What Jiang describes is due diligence, pure and simple and tailored to the specific situation, just as it should be. And it is precisely what many American universities have not done. As a recent report on American Public Media’s Marketplace made clear, many American universities, desperate for students who will pay full tuition, have been contracting with Chinese placement agencies to deliver students. If a student gets admitted to an American school, the placement agencies get paid the equivalent of $6,000, usually by the students’ parents; the American universities pocket the hefty tuition. Needless to say, the American universities have been shocked – shocked! – to discover that the Chinese agencies were falsifying students’ applications on a massive scale.

Employers ought to be similarly skeptical when hiring employees from China. Don’t take resumes or transcripts for granted; check references and confirm employment histories. This means contacting schools and employers in China. Most of all, it means conducting a meaningful interview.

Let’s be clear: the truth about cheating in China is considerably more complex than anything captured by a single statistic. Some bloggers (either more cynical or more realistic, depending on your perspective) take these stories as an example that “lying” simply doesn’t mean the same thing in China as it does in America, or that Chinese are amoral and have no common values. I like sweeping generalizations as much as the next guy, but this seems a bit harsh, to say the least. My personal view is that these stories have less to do with China and more to do with human nature. When the rewards are high and the consequences of getting caught are minimal, people will cheat. Heck, people will cheat even when the risks are high, as evidenced by recent front-page stories about cheating right here in America, both by students and by schools.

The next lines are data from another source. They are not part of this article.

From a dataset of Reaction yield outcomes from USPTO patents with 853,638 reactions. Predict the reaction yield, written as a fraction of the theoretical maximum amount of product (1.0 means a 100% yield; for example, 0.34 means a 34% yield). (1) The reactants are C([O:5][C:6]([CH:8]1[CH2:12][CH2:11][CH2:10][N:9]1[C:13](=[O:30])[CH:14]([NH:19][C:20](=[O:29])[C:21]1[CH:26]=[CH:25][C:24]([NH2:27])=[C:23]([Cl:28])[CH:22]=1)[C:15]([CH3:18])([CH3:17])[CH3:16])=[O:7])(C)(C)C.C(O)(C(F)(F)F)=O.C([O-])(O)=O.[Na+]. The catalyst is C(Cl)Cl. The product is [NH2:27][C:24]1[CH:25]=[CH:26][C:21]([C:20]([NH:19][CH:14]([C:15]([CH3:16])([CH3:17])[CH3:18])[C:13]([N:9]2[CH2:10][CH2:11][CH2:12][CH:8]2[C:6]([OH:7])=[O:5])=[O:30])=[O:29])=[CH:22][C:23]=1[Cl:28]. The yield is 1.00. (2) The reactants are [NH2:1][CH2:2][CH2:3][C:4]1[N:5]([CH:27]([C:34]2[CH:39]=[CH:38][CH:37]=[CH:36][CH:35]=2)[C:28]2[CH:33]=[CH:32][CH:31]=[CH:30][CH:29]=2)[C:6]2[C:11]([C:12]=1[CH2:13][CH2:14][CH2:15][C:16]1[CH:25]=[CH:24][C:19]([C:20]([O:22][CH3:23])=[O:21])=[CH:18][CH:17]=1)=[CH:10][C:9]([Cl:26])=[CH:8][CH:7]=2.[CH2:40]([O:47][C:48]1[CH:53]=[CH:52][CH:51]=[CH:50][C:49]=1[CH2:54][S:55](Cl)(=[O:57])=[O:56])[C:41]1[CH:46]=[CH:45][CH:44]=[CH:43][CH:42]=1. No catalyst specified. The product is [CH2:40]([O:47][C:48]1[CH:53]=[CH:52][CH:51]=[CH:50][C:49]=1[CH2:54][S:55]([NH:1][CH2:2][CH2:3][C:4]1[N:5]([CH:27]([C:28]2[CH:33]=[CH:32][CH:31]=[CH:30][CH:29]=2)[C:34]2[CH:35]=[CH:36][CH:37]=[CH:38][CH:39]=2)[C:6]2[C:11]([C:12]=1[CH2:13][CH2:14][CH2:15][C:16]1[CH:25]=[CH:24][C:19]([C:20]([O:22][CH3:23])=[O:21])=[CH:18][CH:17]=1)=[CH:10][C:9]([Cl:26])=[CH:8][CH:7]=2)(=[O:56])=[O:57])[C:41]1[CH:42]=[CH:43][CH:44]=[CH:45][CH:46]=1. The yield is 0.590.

The admissions departments of American universities are learning a lesson that businesses dealing with China have already learned the hard way – or will soon enough. If a deal (or a person) sounds too good to be true, it (or he or she) probably is.